From AMS Glossary
Transport of a variable per unit area per unit time (i.e., a dynamic flux), but divided by the average air density (or in the case of heat flux, divided by the product of air density times specific heat of air at constant pressure).
The resulting kinematic flux has the same units as velocity times the variable being transported. For example, a vertical turbulent heat flux is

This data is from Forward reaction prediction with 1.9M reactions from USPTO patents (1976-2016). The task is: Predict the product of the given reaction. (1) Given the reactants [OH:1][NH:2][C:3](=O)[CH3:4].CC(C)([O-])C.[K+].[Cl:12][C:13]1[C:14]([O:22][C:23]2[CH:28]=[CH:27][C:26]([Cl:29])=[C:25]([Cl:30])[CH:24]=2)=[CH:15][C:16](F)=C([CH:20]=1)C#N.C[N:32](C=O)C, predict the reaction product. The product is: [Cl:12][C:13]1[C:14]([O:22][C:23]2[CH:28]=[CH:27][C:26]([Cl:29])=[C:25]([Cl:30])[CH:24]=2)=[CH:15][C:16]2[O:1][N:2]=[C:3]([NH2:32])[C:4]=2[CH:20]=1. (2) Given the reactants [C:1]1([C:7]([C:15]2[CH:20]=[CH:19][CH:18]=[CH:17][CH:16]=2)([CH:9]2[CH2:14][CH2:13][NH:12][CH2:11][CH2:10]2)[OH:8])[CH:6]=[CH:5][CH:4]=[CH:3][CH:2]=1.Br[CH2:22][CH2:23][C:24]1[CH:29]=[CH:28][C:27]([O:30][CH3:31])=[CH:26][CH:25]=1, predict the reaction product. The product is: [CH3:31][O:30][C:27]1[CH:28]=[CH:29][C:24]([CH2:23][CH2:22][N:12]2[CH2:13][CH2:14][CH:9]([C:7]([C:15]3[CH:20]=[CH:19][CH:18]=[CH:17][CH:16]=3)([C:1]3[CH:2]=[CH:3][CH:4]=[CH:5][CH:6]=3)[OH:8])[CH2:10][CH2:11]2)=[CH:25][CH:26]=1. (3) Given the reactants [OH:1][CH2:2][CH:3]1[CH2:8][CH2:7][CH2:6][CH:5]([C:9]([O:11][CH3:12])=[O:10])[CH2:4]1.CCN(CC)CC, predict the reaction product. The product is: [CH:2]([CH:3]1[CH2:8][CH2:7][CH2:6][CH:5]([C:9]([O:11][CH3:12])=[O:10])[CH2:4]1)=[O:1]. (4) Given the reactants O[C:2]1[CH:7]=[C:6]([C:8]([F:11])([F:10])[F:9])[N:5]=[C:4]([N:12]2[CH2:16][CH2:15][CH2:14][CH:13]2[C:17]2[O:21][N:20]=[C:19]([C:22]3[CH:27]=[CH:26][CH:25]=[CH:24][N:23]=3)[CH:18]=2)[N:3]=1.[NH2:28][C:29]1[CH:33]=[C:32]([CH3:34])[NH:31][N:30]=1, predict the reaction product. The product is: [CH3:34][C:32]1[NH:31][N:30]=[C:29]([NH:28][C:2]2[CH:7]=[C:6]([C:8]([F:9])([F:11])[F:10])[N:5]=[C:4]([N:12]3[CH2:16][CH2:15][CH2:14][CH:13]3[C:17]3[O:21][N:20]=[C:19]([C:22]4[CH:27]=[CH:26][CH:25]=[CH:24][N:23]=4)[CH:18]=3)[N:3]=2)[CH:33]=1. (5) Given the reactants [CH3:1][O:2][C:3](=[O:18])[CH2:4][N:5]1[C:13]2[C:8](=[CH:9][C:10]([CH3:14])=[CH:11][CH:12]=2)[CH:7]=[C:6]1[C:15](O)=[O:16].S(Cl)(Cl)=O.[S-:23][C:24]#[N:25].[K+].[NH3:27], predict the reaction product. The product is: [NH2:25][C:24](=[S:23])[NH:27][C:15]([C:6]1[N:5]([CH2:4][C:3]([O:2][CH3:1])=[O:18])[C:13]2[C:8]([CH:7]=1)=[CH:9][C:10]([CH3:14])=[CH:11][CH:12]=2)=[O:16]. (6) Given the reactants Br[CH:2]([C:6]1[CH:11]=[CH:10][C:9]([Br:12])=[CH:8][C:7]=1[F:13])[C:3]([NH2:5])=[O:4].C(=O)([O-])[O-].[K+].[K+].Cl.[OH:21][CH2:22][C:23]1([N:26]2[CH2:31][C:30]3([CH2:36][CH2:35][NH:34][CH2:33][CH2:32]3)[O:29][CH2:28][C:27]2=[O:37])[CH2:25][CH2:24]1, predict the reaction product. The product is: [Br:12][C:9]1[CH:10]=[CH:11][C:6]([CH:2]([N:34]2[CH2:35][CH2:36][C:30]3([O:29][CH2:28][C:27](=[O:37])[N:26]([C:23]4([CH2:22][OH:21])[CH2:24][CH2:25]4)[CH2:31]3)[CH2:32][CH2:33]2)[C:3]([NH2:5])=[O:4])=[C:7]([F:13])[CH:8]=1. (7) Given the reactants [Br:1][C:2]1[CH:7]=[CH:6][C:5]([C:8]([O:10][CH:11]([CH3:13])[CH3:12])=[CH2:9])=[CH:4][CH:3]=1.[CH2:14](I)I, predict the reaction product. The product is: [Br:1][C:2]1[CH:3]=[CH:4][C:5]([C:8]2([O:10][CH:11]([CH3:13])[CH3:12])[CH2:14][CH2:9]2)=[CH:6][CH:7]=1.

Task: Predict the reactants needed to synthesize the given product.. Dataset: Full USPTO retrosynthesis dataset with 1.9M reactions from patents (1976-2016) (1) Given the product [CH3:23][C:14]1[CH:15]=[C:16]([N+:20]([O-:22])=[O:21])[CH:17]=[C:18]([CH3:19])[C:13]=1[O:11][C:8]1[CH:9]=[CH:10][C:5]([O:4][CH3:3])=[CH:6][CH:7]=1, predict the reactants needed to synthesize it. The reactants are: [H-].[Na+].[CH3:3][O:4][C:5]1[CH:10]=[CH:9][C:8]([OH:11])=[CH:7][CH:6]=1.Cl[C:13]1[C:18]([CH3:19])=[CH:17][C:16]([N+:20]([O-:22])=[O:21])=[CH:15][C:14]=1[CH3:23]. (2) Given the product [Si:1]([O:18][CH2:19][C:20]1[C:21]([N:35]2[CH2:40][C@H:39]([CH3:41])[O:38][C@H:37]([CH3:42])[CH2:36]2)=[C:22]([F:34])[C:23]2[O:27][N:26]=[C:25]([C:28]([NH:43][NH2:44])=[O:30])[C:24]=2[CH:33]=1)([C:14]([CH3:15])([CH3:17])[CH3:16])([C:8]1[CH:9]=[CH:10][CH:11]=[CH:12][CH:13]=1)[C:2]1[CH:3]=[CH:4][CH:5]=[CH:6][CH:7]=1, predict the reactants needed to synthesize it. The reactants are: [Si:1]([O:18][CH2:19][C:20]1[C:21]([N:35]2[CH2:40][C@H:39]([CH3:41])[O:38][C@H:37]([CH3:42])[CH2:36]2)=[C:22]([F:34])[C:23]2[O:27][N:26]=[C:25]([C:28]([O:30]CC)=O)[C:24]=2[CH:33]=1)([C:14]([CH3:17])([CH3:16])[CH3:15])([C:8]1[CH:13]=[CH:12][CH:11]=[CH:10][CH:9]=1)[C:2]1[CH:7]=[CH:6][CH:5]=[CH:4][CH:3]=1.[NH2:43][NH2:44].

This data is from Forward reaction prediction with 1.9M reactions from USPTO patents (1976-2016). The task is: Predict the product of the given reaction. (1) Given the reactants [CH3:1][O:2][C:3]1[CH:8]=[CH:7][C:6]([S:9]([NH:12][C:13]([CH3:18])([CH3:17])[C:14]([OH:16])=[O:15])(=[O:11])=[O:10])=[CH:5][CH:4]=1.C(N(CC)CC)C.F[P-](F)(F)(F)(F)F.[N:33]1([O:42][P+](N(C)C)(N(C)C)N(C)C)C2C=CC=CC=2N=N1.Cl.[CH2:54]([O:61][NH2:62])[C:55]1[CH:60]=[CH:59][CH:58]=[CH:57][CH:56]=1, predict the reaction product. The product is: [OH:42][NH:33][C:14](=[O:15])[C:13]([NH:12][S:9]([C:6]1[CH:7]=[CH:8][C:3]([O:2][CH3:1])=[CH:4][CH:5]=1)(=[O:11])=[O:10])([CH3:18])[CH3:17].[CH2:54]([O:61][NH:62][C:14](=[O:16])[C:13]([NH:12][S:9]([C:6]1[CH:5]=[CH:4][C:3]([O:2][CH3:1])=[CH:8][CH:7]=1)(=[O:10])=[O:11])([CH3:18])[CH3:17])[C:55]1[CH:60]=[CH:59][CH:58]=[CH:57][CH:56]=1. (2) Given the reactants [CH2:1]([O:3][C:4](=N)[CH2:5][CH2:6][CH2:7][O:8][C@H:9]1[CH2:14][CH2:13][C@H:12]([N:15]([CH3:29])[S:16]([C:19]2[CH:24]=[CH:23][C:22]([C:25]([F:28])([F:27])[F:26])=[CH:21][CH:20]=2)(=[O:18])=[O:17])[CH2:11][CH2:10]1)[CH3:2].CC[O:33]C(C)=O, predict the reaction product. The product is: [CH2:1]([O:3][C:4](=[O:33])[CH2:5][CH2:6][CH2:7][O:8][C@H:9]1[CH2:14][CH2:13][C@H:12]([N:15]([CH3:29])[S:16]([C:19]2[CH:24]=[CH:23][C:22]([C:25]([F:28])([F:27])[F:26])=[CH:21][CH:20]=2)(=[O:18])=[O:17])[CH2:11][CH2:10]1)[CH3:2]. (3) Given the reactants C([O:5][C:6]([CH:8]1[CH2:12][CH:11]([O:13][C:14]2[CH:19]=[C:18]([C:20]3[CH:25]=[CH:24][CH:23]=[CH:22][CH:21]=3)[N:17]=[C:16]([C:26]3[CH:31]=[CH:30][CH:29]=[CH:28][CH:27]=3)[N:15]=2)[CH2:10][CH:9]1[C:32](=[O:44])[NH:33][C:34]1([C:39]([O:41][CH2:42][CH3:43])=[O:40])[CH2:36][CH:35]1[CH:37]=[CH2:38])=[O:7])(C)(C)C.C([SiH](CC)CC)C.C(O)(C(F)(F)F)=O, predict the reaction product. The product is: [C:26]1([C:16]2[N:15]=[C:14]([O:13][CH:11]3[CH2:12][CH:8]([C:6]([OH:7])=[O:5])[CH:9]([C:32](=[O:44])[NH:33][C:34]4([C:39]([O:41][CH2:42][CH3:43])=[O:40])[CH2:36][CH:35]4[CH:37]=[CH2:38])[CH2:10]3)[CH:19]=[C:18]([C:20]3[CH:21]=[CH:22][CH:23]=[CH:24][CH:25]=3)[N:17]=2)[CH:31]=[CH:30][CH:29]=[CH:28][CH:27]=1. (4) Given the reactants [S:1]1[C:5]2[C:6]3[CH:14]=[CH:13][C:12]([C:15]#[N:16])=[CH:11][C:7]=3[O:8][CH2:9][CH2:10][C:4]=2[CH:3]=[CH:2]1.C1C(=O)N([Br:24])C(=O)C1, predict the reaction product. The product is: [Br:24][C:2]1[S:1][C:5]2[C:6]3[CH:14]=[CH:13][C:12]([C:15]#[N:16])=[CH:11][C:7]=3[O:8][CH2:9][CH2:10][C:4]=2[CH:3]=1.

, while a vertical heat flux associated with mean wind is
, where w is vertical velocity, θ is potential temperature, an overbar denotes an average, and a prime denotes a deviation from the average. Kinematic fluxes are more closely related to meteorological variables that can be easily measured (such as temperature and wind) than are the associated dynamic fluxes (such as J m-2s-1). Statistically, kinematic fluxes are covariances.